Munich Personal RePEc Archive

Impact of Property Taxes and Public Education Outlays on Housing Costs: Recent Empirical Evidence

Cebula, Richard (2007): Impact of Property Taxes and Public Education Outlays on Housing Costs: Recent Empirical Evidence. Published in: The Journal of Global Business Issues , Vol. 2, No. 1 (30. April 2008): pp. 47-51.

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Abstract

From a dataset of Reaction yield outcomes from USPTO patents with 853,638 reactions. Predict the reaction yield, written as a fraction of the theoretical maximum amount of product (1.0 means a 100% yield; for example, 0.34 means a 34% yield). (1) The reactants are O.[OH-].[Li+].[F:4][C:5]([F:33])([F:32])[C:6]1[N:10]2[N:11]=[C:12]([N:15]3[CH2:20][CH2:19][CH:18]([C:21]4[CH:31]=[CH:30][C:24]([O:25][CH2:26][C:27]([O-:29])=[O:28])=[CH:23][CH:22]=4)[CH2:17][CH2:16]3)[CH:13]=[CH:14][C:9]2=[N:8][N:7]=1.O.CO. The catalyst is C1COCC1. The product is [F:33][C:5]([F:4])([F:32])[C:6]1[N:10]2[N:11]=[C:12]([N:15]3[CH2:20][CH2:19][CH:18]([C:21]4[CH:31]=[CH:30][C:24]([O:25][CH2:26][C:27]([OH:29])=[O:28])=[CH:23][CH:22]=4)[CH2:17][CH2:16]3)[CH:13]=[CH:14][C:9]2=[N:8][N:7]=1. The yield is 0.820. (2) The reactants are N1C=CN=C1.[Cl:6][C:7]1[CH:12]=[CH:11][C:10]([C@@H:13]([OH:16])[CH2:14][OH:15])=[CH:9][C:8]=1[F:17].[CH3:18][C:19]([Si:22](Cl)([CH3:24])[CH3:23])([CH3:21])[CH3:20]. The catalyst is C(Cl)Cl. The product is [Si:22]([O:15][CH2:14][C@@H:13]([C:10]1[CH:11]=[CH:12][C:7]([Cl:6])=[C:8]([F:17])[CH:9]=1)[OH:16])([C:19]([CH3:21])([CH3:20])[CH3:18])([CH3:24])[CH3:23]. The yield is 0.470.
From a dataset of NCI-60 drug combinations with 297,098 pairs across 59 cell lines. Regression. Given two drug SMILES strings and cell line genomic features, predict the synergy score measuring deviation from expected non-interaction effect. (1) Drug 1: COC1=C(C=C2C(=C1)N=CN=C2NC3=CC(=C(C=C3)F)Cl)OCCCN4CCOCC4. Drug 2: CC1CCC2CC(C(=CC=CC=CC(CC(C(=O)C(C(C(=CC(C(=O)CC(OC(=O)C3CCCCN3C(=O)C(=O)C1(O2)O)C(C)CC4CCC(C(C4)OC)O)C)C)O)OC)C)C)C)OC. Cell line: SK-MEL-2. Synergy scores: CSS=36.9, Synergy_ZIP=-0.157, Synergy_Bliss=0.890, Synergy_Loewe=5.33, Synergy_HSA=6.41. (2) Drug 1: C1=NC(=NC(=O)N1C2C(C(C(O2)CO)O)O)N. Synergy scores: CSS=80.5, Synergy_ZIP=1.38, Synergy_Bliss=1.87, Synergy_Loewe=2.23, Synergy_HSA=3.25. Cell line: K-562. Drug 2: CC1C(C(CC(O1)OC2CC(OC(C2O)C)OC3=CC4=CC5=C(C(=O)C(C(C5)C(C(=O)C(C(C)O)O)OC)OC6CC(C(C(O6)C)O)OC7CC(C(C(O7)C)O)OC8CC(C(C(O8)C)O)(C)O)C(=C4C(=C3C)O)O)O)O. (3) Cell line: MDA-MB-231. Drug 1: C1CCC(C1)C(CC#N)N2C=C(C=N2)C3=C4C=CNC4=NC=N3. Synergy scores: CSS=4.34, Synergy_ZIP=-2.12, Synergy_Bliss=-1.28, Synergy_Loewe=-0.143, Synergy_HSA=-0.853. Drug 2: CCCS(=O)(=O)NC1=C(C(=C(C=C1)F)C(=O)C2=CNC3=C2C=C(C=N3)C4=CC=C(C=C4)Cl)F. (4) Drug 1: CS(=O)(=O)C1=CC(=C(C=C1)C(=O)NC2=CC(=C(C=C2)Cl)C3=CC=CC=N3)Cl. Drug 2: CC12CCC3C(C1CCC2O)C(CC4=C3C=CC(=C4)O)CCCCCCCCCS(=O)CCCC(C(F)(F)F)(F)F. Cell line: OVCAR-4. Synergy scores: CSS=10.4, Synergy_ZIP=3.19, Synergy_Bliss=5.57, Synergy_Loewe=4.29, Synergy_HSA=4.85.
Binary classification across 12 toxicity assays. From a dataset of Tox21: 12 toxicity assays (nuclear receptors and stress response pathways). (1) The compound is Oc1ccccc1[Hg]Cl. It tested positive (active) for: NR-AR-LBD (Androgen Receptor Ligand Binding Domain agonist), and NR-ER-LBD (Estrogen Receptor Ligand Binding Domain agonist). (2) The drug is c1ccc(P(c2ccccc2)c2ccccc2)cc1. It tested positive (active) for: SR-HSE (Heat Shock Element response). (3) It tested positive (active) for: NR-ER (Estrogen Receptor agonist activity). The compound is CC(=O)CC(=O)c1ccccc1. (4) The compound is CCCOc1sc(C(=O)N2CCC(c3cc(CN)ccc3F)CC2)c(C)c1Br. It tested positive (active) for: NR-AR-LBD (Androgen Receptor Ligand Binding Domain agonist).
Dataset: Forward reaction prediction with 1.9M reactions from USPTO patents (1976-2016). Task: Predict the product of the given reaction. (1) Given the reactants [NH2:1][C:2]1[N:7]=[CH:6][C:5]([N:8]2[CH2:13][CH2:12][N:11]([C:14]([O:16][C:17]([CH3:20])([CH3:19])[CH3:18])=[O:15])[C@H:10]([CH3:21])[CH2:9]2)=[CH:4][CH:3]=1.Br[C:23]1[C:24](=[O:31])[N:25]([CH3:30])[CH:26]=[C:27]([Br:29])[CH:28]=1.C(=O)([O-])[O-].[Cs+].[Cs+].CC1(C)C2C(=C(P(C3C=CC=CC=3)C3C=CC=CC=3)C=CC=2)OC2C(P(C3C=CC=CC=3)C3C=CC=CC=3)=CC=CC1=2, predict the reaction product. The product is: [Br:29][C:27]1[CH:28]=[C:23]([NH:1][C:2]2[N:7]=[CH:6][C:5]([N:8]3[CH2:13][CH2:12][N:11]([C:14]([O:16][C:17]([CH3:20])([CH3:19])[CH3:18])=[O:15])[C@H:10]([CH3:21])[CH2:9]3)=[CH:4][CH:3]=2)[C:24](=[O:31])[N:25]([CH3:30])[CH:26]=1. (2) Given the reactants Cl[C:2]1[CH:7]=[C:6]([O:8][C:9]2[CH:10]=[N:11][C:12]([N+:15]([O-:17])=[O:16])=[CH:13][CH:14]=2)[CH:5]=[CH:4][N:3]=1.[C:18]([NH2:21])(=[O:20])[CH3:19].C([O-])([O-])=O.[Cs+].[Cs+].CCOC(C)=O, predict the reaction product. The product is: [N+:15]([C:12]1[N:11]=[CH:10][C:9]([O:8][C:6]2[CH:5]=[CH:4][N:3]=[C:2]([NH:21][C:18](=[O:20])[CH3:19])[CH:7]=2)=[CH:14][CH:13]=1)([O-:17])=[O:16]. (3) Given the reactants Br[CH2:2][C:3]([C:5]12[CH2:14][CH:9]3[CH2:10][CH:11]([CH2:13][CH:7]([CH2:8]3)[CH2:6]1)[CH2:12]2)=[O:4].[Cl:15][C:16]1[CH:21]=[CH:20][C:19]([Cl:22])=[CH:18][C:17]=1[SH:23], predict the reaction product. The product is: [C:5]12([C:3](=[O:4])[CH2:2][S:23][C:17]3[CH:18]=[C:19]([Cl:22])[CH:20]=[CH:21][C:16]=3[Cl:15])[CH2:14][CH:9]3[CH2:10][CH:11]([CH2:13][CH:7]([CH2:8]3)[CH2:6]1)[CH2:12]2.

This empirical study investigates the impact of property taxes, public education outlays, and other factors on interstate differentials in the cost of housing. While the literature on geographic cost-of-living differentials is well developed, the literature on geographic cost-of-housing differentials is much less so housing costs consist of the price of housing per se for owners (including maintenance and repairs) or rental payments per se for renters. Relevance of this research is elevated by the fact that the cost of housing is the main driver of cost-of-living differences between states. Ordinary least squares results imply that the cost of housing is positively a function of median family income, miles of shoreline, and the mean January temperature, and negatively a function of toxic waste releases and the presence of right-to-work laws. Finally, it is found that property taxes are capitalized into housing prices, thereby lowering those prices and the overall cost of housing, as it is narrowly defined, whereas there is modest evidence that public education outlays may also be capitalized into housing prices, thereby elevating the cost of house.

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